Mortgage insurance (also known as Credit Insurance) is not the same as Life Insurance but I fear that too many consumers don't know the difference. A lot of Mortgage or Credit Insurance is sold by lenders when consumers purchase a home or take out a line of credit. Lenders know how to lend but I question lenders being the right ones to sell consumers insurance. Could it be that one of the reasons that consumers don't know the difference between Mortgage or Credit insurance and Life Insurance is BECAUSE they have purchased it from their lender? I believe that's a good possibility.
Good news this week for middle and low income families who receive the Canada Child Benefit or perhaps those who plan on receiving it soon !
The Liberals used this week's Fall economic update to introduce an improvement to the Canada Child Benefit (CCB) which is a benefit introduced to help with the high cost of raising children. Starting in July 2018, CCB benefits will be increased annually to keep up with the (always increasing) cost of living/inflation. This is similar to what happens with the Canada Pension Plan and Old Age Security plans each year.
A rainy day fund is another name for an emergency fund which helps you plan ahead and deal with unforeseen emergencies. Unforeseen emergencies will invariably come your way at some point. An emergency is a major and sudden need that's not part of your current budget and that's unplanned like a job loss, illness, an unexpected medical or dental bill or an auto or home repair. An emergency fund will help reduce stress and additional expense when an emergency arises by helping you avoid funding it by accessing longer-term savings or a high interest rate credit card.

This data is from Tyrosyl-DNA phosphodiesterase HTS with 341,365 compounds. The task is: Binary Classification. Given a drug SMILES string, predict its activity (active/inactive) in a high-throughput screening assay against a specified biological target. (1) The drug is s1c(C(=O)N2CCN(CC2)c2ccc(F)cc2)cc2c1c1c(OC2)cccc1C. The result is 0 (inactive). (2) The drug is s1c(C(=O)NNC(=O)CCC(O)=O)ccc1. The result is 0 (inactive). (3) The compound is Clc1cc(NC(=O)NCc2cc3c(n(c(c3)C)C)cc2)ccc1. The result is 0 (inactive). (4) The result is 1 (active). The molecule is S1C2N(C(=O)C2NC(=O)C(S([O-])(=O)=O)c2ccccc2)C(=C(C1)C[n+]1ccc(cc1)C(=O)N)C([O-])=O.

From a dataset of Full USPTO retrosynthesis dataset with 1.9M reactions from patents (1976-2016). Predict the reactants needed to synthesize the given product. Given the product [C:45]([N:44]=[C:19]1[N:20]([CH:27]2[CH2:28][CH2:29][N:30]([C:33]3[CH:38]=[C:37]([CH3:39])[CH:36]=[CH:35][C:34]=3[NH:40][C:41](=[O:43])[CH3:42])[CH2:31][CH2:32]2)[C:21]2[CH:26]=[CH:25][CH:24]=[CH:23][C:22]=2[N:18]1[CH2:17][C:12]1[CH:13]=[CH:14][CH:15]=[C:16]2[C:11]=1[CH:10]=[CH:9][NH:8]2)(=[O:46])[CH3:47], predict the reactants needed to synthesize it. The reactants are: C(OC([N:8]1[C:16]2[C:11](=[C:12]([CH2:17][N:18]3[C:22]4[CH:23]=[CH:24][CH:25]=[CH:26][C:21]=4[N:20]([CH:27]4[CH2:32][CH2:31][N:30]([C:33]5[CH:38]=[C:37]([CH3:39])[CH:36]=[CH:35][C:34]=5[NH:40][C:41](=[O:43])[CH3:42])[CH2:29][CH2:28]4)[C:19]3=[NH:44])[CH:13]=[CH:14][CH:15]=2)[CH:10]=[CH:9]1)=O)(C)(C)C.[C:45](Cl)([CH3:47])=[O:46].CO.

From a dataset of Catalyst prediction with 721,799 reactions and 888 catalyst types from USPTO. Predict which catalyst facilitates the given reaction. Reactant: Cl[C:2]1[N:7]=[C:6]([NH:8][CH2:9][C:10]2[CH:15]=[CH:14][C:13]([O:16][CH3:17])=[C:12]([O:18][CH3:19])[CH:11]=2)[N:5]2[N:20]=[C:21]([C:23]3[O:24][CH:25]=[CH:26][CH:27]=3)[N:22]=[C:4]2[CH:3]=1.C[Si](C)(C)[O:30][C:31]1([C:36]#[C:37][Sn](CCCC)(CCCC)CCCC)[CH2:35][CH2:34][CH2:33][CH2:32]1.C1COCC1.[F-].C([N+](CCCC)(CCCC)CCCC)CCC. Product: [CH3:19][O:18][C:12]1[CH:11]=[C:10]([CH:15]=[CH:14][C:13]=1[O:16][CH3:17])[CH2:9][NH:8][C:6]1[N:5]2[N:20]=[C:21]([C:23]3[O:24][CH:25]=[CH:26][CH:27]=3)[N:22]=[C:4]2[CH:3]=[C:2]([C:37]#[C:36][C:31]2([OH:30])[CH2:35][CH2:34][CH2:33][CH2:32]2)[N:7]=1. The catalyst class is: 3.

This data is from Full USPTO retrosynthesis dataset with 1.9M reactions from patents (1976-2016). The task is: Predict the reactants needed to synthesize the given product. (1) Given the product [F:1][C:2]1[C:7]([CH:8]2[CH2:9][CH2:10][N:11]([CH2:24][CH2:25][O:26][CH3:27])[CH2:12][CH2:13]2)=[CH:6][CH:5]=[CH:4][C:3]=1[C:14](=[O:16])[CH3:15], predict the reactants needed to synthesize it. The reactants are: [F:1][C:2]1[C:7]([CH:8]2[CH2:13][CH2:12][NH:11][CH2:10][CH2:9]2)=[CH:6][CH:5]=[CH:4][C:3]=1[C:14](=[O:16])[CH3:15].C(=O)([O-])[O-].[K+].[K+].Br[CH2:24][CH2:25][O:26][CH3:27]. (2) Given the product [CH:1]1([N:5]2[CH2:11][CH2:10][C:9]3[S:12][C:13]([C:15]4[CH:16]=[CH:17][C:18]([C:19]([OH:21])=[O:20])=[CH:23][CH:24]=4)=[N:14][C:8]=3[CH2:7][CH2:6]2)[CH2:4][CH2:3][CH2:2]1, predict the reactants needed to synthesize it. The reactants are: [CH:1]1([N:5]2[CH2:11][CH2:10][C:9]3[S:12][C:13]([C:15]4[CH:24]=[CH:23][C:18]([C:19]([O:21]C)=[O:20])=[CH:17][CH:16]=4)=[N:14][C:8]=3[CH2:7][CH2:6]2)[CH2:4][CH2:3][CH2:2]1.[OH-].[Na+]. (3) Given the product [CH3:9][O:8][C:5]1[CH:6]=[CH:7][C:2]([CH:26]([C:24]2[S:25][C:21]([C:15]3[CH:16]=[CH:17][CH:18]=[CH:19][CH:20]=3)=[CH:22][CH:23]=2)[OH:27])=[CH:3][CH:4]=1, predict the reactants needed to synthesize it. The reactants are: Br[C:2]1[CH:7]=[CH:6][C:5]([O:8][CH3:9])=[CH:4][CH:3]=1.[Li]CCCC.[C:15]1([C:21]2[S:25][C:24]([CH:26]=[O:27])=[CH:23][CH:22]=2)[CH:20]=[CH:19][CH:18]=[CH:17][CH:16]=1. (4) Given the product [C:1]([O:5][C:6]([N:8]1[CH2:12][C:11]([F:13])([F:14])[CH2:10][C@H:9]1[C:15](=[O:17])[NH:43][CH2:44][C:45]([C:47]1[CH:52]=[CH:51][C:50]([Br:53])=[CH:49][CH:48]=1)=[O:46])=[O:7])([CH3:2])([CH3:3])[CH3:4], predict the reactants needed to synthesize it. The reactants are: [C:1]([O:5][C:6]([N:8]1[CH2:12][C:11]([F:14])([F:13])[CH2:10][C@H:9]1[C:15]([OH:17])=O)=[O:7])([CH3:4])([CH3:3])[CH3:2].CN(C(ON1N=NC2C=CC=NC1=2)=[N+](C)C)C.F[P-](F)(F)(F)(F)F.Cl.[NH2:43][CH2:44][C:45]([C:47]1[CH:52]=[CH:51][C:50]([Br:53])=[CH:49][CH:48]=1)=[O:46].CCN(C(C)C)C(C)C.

Last year a friend who manages a property with 100 or so residential units told me a story that should be a lesson to the estimated 56% of Canadians who do not have a signed will. The superintendent of his property called him to tell him that he had entered the apartment of an elderly tenant who had lived in the building for some 20+ years to find that the tenant had passed away while he was taking a bath.
Both TFSAs and RRSPs are excellent savings vehicles for Canadians. The TFSA is a Tax Free Savings Account that has only been around since 2009. TFSAs are often referred to as the "Totally Fantastic Savings account" yet some are not aware of the differences between a TFSA and a regular savings account. By contrast, RRSPs are Registered Retirement Savings Plans which have been around much longer. RRSPs were first introduced in 1957. RRSPs started out slowly given the maximum contribution was $2,500 each year.